This holiday season is going to be unlike most of us have ever experienced. No matter what your opinion on politics and the virus, the fact remains that America is undergoing more adversity this year than at any other time in many of our lives. Even 2001 after the terrorist attacks and 2008 amid the financial crisis pale in comparison to what we’ve experienced this year. For many of us, it is hard to be thankful in the midst of such strife, but, for those of us who are Christian, that is exactly what we are commanded to do. Despite all the bad news, when I look around me I can see a lot of things to be thankful for.
In every thing give thanks: for this is the will of God in Christ Jesus concerning you.1 Thessalonians 5:18
The most obvious is that, if you are alive and able to read this, you should be thankful. As the old saying goes, any day above the ground is a good one. Whether you haven’t contracted COVID or you’ve survived it, you have a great reason to be thankful.
We should also be thankful for the health of our friends and families. The Coronavirus has not touched my immediate family. I’ve had numerous friends and more distant family members contract the disease but most have recovered.
For those who haven’t recovered, I am thankful that we have a forgiving God. I am hopeful that they are removed from their pain and suffering and that we will be reunited in a better place someday.
My mom told me this week that their pastor, the man who performed my wedding, and his wife both have Coronavirus. Their church closed for two weeks in an attempt to limit the outbreak. My dad has respiratory issues and my mom is a cancer and chemotherapy survivor so I’m very thankful that they elected to continue attending church virtually rather than going to in-person services where they could have been exposed.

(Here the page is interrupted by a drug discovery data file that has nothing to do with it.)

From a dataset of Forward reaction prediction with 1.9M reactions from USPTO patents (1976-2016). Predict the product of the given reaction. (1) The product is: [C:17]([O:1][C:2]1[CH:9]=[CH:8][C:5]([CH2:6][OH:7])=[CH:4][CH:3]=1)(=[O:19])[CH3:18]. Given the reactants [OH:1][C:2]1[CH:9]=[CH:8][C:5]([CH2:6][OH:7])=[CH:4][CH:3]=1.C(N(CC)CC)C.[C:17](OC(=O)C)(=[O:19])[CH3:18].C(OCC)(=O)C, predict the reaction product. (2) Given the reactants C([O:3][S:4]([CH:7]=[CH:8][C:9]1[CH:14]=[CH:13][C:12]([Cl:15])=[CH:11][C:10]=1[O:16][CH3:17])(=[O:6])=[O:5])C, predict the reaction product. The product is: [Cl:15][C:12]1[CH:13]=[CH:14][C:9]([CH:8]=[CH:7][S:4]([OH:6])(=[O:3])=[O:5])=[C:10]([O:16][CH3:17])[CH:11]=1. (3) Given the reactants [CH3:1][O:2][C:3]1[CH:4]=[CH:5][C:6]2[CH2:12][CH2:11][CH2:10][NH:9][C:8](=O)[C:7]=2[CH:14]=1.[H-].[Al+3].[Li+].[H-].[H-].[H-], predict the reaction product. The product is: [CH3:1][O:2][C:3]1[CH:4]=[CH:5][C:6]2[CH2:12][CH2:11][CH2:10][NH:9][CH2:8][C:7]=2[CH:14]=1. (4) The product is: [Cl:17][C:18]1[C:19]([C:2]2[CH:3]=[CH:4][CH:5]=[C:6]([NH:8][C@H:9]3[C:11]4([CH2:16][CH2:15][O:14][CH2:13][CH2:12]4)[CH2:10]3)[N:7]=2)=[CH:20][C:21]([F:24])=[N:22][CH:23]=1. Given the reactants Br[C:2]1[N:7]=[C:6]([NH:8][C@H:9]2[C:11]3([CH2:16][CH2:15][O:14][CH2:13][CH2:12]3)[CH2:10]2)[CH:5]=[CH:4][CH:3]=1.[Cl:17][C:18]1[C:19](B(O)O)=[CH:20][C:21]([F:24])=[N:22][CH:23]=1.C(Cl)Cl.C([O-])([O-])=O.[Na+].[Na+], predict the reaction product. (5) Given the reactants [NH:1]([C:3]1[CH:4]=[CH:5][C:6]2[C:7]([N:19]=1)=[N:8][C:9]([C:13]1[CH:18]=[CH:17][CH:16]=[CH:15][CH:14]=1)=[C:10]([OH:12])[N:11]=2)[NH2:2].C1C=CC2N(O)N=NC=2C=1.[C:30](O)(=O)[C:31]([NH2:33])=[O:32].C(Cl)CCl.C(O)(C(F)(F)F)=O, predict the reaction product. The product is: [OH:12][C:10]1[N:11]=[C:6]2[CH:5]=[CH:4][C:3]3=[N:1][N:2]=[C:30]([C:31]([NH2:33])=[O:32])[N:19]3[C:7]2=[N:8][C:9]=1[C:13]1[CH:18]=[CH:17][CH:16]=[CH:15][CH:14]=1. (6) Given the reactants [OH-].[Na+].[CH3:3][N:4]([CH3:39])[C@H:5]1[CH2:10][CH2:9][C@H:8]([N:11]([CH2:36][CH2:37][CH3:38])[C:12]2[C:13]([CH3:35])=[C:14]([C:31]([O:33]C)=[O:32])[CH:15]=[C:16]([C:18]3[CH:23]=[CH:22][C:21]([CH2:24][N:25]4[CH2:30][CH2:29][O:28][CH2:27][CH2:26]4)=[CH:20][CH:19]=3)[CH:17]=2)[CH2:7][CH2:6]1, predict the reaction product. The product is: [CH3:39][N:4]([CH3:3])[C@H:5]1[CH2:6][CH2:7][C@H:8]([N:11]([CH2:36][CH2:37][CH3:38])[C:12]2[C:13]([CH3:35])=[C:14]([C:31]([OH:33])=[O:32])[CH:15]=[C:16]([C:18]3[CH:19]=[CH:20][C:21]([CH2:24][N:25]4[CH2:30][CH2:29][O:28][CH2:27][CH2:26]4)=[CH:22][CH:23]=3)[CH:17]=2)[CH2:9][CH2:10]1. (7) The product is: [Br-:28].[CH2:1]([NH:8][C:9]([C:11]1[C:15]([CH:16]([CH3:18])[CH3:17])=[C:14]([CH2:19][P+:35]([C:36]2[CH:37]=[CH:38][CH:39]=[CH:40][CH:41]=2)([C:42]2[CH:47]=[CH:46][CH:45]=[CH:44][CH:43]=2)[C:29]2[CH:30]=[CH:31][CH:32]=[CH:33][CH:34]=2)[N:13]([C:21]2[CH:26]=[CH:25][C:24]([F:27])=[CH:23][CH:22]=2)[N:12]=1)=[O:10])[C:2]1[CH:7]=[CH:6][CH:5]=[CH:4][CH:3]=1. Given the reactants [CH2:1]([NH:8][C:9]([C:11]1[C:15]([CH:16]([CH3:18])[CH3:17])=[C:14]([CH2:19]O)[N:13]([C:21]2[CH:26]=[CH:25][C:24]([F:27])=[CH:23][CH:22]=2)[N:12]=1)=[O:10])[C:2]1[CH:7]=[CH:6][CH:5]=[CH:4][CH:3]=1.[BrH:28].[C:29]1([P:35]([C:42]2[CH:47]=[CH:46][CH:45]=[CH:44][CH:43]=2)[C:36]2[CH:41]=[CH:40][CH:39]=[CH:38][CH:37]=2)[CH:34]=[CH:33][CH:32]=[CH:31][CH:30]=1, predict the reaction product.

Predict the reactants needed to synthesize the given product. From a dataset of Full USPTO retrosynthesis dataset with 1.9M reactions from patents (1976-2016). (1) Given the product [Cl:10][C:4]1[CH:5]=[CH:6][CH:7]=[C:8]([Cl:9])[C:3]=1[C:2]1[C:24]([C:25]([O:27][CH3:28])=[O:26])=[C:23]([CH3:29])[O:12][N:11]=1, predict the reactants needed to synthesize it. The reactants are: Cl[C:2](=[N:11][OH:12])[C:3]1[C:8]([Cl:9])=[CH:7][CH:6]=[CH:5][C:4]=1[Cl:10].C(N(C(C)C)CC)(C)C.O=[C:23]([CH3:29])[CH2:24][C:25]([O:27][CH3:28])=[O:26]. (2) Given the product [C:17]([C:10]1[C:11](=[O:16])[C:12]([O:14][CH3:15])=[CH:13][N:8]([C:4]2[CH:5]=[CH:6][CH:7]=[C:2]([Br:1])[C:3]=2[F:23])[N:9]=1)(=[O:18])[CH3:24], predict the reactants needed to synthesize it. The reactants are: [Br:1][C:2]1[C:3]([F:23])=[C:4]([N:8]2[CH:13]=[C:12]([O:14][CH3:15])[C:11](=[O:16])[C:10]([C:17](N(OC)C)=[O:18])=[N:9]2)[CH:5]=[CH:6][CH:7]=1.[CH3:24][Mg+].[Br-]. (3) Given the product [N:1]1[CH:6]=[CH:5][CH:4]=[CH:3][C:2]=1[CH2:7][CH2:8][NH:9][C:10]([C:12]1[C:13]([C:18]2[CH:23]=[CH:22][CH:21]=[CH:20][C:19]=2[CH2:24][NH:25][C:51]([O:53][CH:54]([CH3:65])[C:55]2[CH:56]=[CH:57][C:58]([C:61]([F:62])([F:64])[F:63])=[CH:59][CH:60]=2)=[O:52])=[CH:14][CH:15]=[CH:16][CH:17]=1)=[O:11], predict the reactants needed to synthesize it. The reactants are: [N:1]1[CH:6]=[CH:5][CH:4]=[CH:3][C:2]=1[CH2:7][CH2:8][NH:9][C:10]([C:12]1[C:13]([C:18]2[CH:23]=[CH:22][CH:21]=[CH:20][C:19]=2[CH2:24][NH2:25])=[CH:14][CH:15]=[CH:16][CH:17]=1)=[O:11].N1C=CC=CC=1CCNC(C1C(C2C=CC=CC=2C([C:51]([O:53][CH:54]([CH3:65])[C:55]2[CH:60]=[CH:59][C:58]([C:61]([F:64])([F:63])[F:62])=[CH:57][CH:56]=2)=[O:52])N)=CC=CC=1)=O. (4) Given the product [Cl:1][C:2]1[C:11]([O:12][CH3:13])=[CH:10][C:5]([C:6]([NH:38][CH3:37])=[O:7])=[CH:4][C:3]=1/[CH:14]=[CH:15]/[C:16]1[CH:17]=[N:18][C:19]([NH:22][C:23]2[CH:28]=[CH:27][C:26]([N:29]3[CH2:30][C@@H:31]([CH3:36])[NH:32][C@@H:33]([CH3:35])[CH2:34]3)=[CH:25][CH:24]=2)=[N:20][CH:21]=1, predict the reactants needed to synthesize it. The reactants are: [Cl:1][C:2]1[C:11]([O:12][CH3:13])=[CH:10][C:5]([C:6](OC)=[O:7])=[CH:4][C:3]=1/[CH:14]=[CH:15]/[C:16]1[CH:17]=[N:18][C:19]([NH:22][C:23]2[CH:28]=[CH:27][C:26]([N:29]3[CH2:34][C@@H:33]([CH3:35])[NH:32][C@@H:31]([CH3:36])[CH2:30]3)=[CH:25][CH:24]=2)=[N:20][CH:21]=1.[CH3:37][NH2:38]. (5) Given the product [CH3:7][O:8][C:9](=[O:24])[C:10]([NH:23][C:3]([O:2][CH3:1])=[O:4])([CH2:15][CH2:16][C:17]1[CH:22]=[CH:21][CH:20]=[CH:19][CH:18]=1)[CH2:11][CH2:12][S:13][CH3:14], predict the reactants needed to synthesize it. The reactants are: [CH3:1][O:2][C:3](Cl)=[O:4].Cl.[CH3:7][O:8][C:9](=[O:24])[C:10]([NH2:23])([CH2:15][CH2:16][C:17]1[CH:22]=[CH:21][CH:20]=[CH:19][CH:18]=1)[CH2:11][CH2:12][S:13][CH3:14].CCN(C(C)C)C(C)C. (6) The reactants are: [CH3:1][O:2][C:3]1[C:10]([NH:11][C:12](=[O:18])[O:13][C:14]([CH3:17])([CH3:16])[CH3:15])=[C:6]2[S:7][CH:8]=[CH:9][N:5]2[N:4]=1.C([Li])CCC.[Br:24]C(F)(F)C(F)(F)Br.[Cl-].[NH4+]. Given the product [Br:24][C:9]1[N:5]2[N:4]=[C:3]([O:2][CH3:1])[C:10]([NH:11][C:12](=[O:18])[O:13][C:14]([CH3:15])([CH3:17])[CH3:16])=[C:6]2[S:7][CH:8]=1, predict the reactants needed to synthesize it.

I’m thankful for the technology that makes social-distancing bearable. We can order groceries, meals, and toilet paper online and have them delivered or ready for pickup without putting our health at risk. I’m very thankful that toilet paper exists in general.
I’m thankful that we decided to put our children in virtual school this year and thankful that our school district offered the option. With several Coronavirus cases being announced in our local schools each week, that decision seems to have been validated. Even if my kids weren’t infected, I’m thankful that we don’t have to deal with a quarantine. On that score, I’m also thankful that virtual school means I get to sleep until 8 a.m. rather than waking up at six to get the kids ready to go to brick-and-mortar school.
I’m thankful for the time with my family that the pandemic has given me. We have seen much more of each other this year than we would have if we were going our separate ways to work and school. With my kids getting older, that extra time has been a precious gift.
I’m also thankful for the frontline medical workers and researchers who have spent the past several months fighting the virus. These people have risked their own health and lives for their neighbors. Many have died or lost their own health as a result.
Greater love hath no man than this, that a man lay down his life for his friends.John 15:13
We should also be thankful for medical knowledge. Hundreds of years of accumulated expertise as well as more recent research have shown us that protecting ourselves and our families is as simple as:
- Maintaining a six-foot distance
- Avoiding crowds
- Avoiding confined spaces
- Wearing a mask if you can’t follow the first three rules
- Washing and/or sanitizing your hands frequently
I’m thankful for people around the country who will practice self-sacrifice on Thanksgiving and throughout the holiday season to protect the lives of their loved ones. Sometimes love is better expressed by staying away than by holding someone close.